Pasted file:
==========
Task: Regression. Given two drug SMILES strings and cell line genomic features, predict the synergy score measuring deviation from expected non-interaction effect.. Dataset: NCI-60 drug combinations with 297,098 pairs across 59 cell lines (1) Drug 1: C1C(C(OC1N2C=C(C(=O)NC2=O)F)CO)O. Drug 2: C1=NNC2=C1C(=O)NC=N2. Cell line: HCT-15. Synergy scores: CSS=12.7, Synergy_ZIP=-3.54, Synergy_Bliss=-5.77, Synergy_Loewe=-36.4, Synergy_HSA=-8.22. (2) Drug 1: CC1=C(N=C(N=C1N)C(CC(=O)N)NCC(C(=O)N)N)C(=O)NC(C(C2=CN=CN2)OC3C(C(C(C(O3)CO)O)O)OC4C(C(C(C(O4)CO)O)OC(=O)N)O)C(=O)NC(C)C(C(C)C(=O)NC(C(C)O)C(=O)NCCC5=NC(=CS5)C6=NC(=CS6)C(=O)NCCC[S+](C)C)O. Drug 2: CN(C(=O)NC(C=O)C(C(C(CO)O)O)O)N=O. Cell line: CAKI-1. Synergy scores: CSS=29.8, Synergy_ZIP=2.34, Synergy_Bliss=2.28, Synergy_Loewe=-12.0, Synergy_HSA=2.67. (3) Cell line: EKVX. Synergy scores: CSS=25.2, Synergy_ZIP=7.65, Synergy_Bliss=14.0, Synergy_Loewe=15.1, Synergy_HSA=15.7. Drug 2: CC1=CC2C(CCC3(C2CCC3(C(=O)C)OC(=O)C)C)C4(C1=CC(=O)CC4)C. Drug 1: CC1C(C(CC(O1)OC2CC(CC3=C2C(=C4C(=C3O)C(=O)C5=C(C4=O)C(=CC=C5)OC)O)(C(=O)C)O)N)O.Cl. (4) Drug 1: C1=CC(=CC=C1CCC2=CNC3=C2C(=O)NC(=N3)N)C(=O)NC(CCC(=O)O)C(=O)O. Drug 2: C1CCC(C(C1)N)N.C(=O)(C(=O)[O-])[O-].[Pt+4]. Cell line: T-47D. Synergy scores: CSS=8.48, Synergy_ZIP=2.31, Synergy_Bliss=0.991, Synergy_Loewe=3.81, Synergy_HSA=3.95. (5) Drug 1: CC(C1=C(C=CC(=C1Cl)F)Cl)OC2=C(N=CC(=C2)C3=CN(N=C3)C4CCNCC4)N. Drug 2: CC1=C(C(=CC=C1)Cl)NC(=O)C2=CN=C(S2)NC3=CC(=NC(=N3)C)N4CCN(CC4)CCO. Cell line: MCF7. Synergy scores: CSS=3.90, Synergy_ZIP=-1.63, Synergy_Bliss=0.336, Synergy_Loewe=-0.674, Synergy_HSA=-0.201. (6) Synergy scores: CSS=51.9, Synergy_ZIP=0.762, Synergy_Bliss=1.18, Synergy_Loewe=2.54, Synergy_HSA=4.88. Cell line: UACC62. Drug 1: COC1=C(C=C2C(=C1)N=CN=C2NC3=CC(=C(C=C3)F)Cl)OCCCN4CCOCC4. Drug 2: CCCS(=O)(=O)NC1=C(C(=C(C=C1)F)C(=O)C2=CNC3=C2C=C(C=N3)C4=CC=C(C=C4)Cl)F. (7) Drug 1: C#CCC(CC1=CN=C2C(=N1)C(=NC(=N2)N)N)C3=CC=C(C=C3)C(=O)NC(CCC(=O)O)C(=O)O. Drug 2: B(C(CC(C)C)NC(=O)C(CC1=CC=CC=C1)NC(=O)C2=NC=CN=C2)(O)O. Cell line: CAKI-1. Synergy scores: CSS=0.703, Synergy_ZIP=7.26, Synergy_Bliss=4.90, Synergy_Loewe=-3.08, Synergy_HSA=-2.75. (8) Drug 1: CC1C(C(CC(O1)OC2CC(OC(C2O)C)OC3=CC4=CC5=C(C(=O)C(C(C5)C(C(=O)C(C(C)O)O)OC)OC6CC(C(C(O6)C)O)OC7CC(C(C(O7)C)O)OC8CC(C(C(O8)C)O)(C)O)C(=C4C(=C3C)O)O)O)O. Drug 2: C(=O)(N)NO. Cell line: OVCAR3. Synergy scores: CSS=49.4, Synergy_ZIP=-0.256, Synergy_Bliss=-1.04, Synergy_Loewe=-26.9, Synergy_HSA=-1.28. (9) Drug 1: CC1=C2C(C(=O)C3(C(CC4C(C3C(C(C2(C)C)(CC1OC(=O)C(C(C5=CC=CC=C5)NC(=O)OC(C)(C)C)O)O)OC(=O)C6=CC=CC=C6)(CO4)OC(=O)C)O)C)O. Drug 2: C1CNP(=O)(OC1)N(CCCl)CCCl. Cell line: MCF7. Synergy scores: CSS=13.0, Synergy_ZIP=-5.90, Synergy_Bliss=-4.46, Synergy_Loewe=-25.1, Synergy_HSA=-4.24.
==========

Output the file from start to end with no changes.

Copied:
Task: Regression. Given two drug SMILES strings and cell line genomic features, predict the synergy score measuring deviation from expected non-interaction effect.. Dataset: NCI-60 drug combinations with 297,098 pairs across 59 cell lines (1) Drug 1: C1C(C(OC1N2C=C(C(=O)NC2=O)F)CO)O. Drug 2: C1=NNC2=C1C(=O)NC=N2. Cell line: HCT-15. Synergy scores: CSS=12.7, Synergy_ZIP=-3.54, Synergy_Bliss=-5.77, Synergy_Loewe=-36.4, Synergy_HSA=-8.22. (2) Drug 1: CC1=C(N=C(N=C1N)C(CC(=O)N)NCC(C(=O)N)N)C(=O)NC(C(C2=CN=CN2)OC3C(C(C(C(O3)CO)O)O)OC4C(C(C(C(O4)CO)O)OC(=O)N)O)C(=O)NC(C)C(C(C)C(=O)NC(C(C)O)C(=O)NCCC5=NC(=CS5)C6=NC(=CS6)C(=O)NCCC[S+](C)C)O. Drug 2: CN(C(=O)NC(C=O)C(C(C(CO)O)O)O)N=O. Cell line: CAKI-1. Synergy scores: CSS=29.8, Synergy_ZIP=2.34, Synergy_Bliss=2.28, Synergy_Loewe=-12.0, Synergy_HSA=2.67. (3) Cell line: EKVX. Synergy scores: CSS=25.2, Synergy_ZIP=7.65, Synergy_Bliss=14.0, Synergy_Loewe=15.1, Synergy_HSA=15.7. Drug 2: CC1=CC2C(CCC3(C2CCC3(C(=O)C)OC(=O)C)C)C4(C1=CC(=O)CC4)C. Drug 1: CC1C(C(CC(O1)OC2CC(CC3=C2C(=C4C(=C3O)C(=O)C5=C(C4=O)C(=CC=C5)OC)O)(C(=O)C)O)N)O.Cl. (4) Drug 1: C1=CC(=CC=C1CCC2=CNC3=C2C(=O)NC(=N3)N)C(=O)NC(CCC(=O)O)C(=O)O. Drug 2: C1CCC(C(C1)N)N.C(=O)(C(=O)[O-])[O-].[Pt+4]. Cell line: T-47D. Synergy scores: CSS=8.48, Synergy_ZIP=2.31, Synergy_Bliss=0.991, Synergy_Loewe=3.81, Synergy_HSA=3.95. (5) Drug 1: CC(C1=C(C=CC(=C1Cl)F)Cl)OC2=C(N=CC(=C2)C3=CN(N=C3)C4CCNCC4)N. Drug 2: CC1=C(C(=CC=C1)Cl)NC(=O)C2=CN=C(S2)NC3=CC(=NC(=N3)C)N4CCN(CC4)CCO. Cell line: MCF7. Synergy scores: CSS=3.90, Synergy_ZIP=-1.63, Synergy_Bliss=0.336, Synergy_Loewe=-0.674, Synergy_HSA=-0.201. (6) Synergy scores: CSS=51.9, Synergy_ZIP=0.762, Synergy_Bliss=1.18, Synergy_Loewe=2.54, Synergy_HSA=4.88. Cell line: UACC62. Drug 1: COC1=C(C=C2C(=C1)N=CN=C2NC3=CC(=C(C=C3)F)Cl)OCCCN4CCOCC4. Drug 2: CCCS(=O)(=O)NC1=C(C(=C(C=C1)F)C(=O)C2=CNC3=C2C=C(C=N3)C4=CC=C(C=C4)Cl)F. (7) Drug 1: C#CCC(CC1=CN=C2C(=N1)C(=NC(=N2)N)N)C3=CC=C(C=C3)C(=O)NC(CCC(=O)O)C(=O)O. Drug 2: B(C(CC(C)C)NC(=O)C(CC1=CC=CC=C1)NC(=O)C2=NC=CN=C2)(O)O. Cell line: CAKI-1. Synergy scores: CSS=0.703, Synergy_ZIP=7.26, Synergy_Bliss=4.90, Synergy_Loewe=-3.08, Synergy_HSA=-2.75. (8) Drug 1: CC1C(C(CC(O1)OC2CC(OC(C2O)C)OC3=CC4=CC5=C(C(=O)C(C(C5)C(C(=O)C(C(C)O)O)OC)OC6CC(C(C(O6)C)O)OC7CC(C(C(O7)C)O)OC8CC(C(C(O8)C)O)(C)O)C(=C4C(=C3C)O)O)O)O. Drug 2: C(=O)(N)NO. Cell line: OVCAR3. Synergy scores: CSS=49.4, Synergy_ZIP=-0.256, Synergy_Bliss=-1.04, Synergy_Loewe=-26.9, Synergy_HSA=-1.28. (9) Drug 1: CC1=C2C(C(=O)C3(C(CC4C(C3C(C(C2(C)C)(CC1OC(=O)C(C(C5=CC=CC=C5)NC(=O)OC(C)(C)C)O)O)OC(=O)C6=CC=CC=C6)(CO4)OC(=O)C)O)C)O. Drug 2: C1CNP(=O)(OC1)N(CCCl)CCCl. Cell line: MCF7. Synergy scores: CSS=13.0, Synergy_ZIP=-5.90, Synergy_Bliss=-4.46, Synergy_Loewe=-25.1, Synergy_HSA=-4.24.